5 – Cellphones will get you killed if you make bad decisions with them.
Cellphones give a teen/tween (or younger) WAY too much access to adult content and really, really bad people. Often times in the news I hear about kids meeting someone in cyberspace, “falling in love” and running off to meet that person.
This is a scary scenario since the youngster has no idea who he or she is really talking to. Parents, if your child has a cellphone, be actively paying attention to the content and contacts on your kids’ phones.
Cellphones contribute to car accidents, too. Texting, snapping selfies, taking videos, chatting on the phone all create dangerously distracted driving situations. Teens are too new to driving to have distractions like that.
When I was learning to drive, I wasn’t even allowed to turn on the radio. “Pay attention to the other drivers and to your own driving,” my dad would say. “You can listen to the radio in your bedroom.”
Here in Illinois, it’s illegal to talk on your cellphone while driving, unless you’re hands-free. Let’s get something clear – HANDS FREE doesn’t mean “holding it in your right hand while you drive with your left and the call is on speakerphone.” That’s not hands free. Hands free is bluetooth, or speaker phone with the phone in a bracket. That’s hands-free.
It’s also illegal to text while driving, period. No exceptions. If you are texting while sitting at a red light and your car is still in drive, you are texting while driving. If you choose to text while in your car, be sure to put the vehicle in “P” (park) prior to picking up your phone.
Better yet – PUT THE PHONE DOWN! Are your life events really that important that they won’t keep for a little while as you focus on driving safely? You aren’t good at it. No, you’re not, so put the phone down and leave it there until you get to your next location.
…my kids are involved in after school activities! Mine, too. We communicate before school and make arrangements. I watch for updates via Twitter and email from the school about weather cancellations, time changes, etc. There is an office phone the kids can use to call home if necessary.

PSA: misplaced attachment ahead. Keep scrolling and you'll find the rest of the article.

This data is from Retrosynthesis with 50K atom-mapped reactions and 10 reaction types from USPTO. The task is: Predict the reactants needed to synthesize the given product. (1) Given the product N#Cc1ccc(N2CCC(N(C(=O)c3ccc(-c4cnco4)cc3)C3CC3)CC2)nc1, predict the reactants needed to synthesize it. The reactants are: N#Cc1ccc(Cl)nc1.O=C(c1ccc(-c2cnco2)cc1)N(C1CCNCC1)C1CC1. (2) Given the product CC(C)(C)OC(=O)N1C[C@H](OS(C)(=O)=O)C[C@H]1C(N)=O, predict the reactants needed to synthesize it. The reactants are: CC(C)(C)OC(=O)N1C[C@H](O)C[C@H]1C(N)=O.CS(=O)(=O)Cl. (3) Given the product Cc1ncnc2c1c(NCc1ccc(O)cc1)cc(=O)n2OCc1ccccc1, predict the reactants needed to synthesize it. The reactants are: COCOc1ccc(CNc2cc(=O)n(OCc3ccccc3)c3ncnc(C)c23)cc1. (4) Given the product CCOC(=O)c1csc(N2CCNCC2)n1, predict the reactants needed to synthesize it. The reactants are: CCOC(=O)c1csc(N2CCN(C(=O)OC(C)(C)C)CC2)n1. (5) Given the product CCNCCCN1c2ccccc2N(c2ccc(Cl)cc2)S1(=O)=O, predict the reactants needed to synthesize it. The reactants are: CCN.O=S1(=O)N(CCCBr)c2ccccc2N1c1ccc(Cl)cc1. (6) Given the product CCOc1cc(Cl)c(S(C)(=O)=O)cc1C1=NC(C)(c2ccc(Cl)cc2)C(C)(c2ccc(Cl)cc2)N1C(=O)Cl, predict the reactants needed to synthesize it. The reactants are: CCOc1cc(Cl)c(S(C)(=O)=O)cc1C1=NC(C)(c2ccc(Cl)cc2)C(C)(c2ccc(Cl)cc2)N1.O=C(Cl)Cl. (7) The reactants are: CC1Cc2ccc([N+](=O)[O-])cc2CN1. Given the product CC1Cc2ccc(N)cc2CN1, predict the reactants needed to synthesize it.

…I work! Both my husband and I do, too. That still doesn’t mean the kids need cellphones.
…I want to check up on them. Stop being a helicopter parent. I was a free range kid, as were 95% of us growing up in the 1970’s and 1980’s – there just wasn’t a fancy catch phrase or nosy neighbors complaining back then.
…they need to know how to use it when they get older. Really? How old were you when you got your first cellphone? I was around 27 years old. Anyone at any age can learn how to use the technology properly.
So there you have the 5 reasons why my kids don’t have cellphones and won’t any time soon. However, I reserve the right to track them via GPS locater on a cellphone when they start driving. Just sayin.
Romans 12:2 (NLT)
2 Don’t copy the behavior and customs of this world, but let God transform you into a new person by changing the way you think. Then you will learn to know God’s will for you, which is good and pleasing and perfect.
Do your kids have cellphones, or not?